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Algae Suppression Mechanism

Discussion in 'General Plant Topics' started by Frank Lawler, May 4, 2010.

  1. Frank Lawler

    Frank Lawler Subscriber

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    :This is from an earlier discussion on the Aquaria Central forum
    I have never understood how a tank with healthy plants in nutrient laden water can have far less algae than a tank with zero nutrients in the water column. This is at the same time both true yet counterintuitive. Then I came across an article on plant allelopathy.
    This concerns the process by which plants release chemicals that either benefit or inhibit the growth of their neighbors. Perhaps our healthy plants are somehow producing and releasing their own natural form of algecide.

    Mr Barr responds:
    If you add active carbon or do large water change= no allelopathic chemicals, thus there's the control. See any evidence that using activeated carbon or doign large water changes somehow...induces algae blooms?

    My reply:
    I'm still stuck on trying to understand why a planted tank with nutrient-rich water has far less algae than one without either. A shaky hypothesis: IF there is such a thing as a natural algacide secreted by plants, and IF it lurks in exactly the same place as living or dormant algae, then might water changes or carbon filtration reduce both concentrations equally, thereby leaving the balance bewtween the two essentially unchanged, although at lower concentrations?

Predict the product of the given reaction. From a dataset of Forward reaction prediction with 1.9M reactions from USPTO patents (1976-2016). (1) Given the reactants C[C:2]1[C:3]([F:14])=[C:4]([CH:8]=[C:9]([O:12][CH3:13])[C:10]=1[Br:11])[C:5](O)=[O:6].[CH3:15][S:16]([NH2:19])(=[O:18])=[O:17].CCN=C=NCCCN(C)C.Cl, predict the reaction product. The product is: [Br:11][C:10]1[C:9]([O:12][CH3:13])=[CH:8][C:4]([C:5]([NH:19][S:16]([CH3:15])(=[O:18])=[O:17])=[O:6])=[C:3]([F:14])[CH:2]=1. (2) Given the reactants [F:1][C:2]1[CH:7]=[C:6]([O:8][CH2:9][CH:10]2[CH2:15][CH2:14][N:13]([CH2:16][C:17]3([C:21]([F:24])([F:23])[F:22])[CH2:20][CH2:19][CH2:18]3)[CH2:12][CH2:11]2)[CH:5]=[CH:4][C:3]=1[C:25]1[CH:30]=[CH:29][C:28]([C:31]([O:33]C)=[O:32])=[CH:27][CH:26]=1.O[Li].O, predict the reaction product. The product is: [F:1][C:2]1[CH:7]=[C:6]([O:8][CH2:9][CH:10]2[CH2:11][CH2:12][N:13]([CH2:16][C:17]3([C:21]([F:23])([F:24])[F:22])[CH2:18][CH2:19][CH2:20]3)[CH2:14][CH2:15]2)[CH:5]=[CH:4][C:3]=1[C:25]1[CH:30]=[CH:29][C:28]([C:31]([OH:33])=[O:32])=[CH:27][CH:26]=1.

Like so many on this forum, I would never think of questioning Mr. Barr. I am simply very curious as to the exact mechanism by which healthy plant growth defeats algae

    Question
    Would anyone care to comment? I am a new member and this is my first post. Thanks.
     
  2. dutchy

    dutchy Plant Guru Team
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    Welcome:

    you could read this: http://www.barrreport.com/showthread.php/2303-Ole-s-refute-to-allelopathy-having-any-significant-effect-on-algae-in-aquariums? As well make a search on allelopathy
    Also: http://www.tropica.com/article_fullscreen.asp?type=aquaristic&id=531

    I always understood it's "what is the signal to make the algae germinate" which is a situation that makes it have a chance to complete it's life-cycle. Nutrients will not make the algae germinate. When one lacks, it does. So it's not about what's in the water, but what's missing.